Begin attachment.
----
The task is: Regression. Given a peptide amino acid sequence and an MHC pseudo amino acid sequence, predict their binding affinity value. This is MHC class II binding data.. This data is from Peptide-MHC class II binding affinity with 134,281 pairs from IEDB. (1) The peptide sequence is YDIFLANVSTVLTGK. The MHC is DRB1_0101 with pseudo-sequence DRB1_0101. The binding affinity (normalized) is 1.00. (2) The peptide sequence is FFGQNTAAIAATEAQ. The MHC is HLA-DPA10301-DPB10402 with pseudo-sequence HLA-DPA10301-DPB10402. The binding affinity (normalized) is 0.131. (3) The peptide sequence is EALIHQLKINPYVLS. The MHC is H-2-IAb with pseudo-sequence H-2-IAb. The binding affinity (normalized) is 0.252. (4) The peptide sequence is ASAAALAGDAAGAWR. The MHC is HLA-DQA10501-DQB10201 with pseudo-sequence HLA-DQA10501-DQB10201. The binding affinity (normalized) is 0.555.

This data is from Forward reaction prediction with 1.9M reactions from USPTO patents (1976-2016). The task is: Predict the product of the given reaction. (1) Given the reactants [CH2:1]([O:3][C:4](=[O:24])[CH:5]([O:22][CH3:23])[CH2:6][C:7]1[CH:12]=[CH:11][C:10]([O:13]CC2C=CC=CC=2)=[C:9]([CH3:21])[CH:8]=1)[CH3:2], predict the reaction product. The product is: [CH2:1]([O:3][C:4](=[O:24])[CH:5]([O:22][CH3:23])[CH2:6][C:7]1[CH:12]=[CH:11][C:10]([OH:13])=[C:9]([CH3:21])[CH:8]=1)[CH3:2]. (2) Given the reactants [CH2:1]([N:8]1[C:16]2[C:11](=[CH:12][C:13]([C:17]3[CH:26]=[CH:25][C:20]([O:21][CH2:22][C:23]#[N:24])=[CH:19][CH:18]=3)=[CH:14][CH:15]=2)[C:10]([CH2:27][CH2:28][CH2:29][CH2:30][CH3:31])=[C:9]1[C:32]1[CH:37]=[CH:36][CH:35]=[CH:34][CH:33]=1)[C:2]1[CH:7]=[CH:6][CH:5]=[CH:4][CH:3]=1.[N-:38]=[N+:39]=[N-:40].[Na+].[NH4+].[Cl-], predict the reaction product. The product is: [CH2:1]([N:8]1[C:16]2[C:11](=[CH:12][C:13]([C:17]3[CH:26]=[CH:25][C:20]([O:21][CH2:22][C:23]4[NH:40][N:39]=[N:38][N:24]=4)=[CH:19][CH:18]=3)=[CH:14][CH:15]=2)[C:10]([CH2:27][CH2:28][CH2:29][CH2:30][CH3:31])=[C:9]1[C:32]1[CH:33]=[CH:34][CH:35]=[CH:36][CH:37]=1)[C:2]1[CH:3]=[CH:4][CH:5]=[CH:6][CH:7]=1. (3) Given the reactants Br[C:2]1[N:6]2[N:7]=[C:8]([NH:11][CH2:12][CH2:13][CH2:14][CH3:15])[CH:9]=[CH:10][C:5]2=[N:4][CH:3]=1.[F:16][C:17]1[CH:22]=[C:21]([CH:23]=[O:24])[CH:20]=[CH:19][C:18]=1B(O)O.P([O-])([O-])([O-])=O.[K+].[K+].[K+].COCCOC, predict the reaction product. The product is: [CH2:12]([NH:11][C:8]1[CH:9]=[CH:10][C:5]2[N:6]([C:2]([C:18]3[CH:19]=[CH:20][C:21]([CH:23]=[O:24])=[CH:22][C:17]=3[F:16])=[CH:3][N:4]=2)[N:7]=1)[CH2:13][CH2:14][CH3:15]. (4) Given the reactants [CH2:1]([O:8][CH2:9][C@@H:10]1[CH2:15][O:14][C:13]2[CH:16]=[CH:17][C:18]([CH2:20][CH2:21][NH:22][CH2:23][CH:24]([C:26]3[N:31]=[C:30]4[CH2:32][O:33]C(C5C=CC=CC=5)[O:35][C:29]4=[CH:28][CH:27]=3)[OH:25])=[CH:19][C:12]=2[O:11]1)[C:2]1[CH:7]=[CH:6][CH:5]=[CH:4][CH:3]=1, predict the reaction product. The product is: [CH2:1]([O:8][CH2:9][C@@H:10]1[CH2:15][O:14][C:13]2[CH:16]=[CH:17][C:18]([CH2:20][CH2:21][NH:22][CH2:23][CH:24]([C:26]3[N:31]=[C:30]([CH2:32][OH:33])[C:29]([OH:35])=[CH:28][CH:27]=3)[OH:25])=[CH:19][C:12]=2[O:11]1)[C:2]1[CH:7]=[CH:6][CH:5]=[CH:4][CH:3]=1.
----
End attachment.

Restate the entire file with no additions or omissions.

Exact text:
The task is: Regression. Given a peptide amino acid sequence and an MHC pseudo amino acid sequence, predict their binding affinity value. This is MHC class II binding data.. This data is from Peptide-MHC class II binding affinity with 134,281 pairs from IEDB. (1) The peptide sequence is YDIFLANVSTVLTGK. The MHC is DRB1_0101 with pseudo-sequence DRB1_0101. The binding affinity (normalized) is 1.00. (2) The peptide sequence is FFGQNTAAIAATEAQ. The MHC is HLA-DPA10301-DPB10402 with pseudo-sequence HLA-DPA10301-DPB10402. The binding affinity (normalized) is 0.131. (3) The peptide sequence is EALIHQLKINPYVLS. The MHC is H-2-IAb with pseudo-sequence H-2-IAb. The binding affinity (normalized) is 0.252. (4) The peptide sequence is ASAAALAGDAAGAWR. The MHC is HLA-DQA10501-DQB10201 with pseudo-sequence HLA-DQA10501-DQB10201. The binding affinity (normalized) is 0.555.

This data is from Forward reaction prediction with 1.9M reactions from USPTO patents (1976-2016). The task is: Predict the product of the given reaction. (1) Given the reactants [CH2:1]([O:3][C:4](=[O:24])[CH:5]([O:22][CH3:23])[CH2:6][C:7]1[CH:12]=[CH:11][C:10]([O:13]CC2C=CC=CC=2)=[C:9]([CH3:21])[CH:8]=1)[CH3:2], predict the reaction product. The product is: [CH2:1]([O:3][C:4](=[O:24])[CH:5]([O:22][CH3:23])[CH2:6][C:7]1[CH:12]=[CH:11][C:10]([OH:13])=[C:9]([CH3:21])[CH:8]=1)[CH3:2]. (2) Given the reactants [CH2:1]([N:8]1[C:16]2[C:11](=[CH:12][C:13]([C:17]3[CH:26]=[CH:25][C:20]([O:21][CH2:22][C:23]#[N:24])=[CH:19][CH:18]=3)=[CH:14][CH:15]=2)[C:10]([CH2:27][CH2:28][CH2:29][CH2:30][CH3:31])=[C:9]1[C:32]1[CH:37]=[CH:36][CH:35]=[CH:34][CH:33]=1)[C:2]1[CH:7]=[CH:6][CH:5]=[CH:4][CH:3]=1.[N-:38]=[N+:39]=[N-:40].[Na+].[NH4+].[Cl-], predict the reaction product. The product is: [CH2:1]([N:8]1[C:16]2[C:11](=[CH:12][C:13]([C:17]3[CH:26]=[CH:25][C:20]([O:21][CH2:22][C:23]4[NH:40][N:39]=[N:38][N:24]=4)=[CH:19][CH:18]=3)=[CH:14][CH:15]=2)[C:10]([CH2:27][CH2:28][CH2:29][CH2:30][CH3:31])=[C:9]1[C:32]1[CH:33]=[CH:34][CH:35]=[CH:36][CH:37]=1)[C:2]1[CH:3]=[CH:4][CH:5]=[CH:6][CH:7]=1. (3) Given the reactants Br[C:2]1[N:6]2[N:7]=[C:8]([NH:11][CH2:12][CH2:13][CH2:14][CH3:15])[CH:9]=[CH:10][C:5]2=[N:4][CH:3]=1.[F:16][C:17]1[CH:22]=[C:21]([CH:23]=[O:24])[CH:20]=[CH:19][C:18]=1B(O)O.P([O-])([O-])([O-])=O.[K+].[K+].[K+].COCCOC, predict the reaction product. The product is: [CH2:12]([NH:11][C:8]1[CH:9]=[CH:10][C:5]2[N:6]([C:2]([C:18]3[CH:19]=[CH:20][C:21]([CH:23]=[O:24])=[CH:22][C:17]=3[F:16])=[CH:3][N:4]=2)[N:7]=1)[CH2:13][CH2:14][CH3:15]. (4) Given the reactants [CH2:1]([O:8][CH2:9][C@@H:10]1[CH2:15][O:14][C:13]2[CH:16]=[CH:17][C:18]([CH2:20][CH2:21][NH:22][CH2:23][CH:24]([C:26]3[N:31]=[C:30]4[CH2:32][O:33]C(C5C=CC=CC=5)[O:35][C:29]4=[CH:28][CH:27]=3)[OH:25])=[CH:19][C:12]=2[O:11]1)[C:2]1[CH:7]=[CH:6][CH:5]=[CH:4][CH:3]=1, predict the reaction product. The product is: [CH2:1]([O:8][CH2:9][C@@H:10]1[CH2:15][O:14][C:13]2[CH:16]=[CH:17][C:18]([CH2:20][CH2:21][NH:22][CH2:23][CH:24]([C:26]3[N:31]=[C:30]([CH2:32][OH:33])[C:29]([OH:35])=[CH:28][CH:27]=3)[OH:25])=[CH:19][C:12]=2[O:11]1)[C:2]1[CH:7]=[CH:6][CH:5]=[CH:4][CH:3]=1.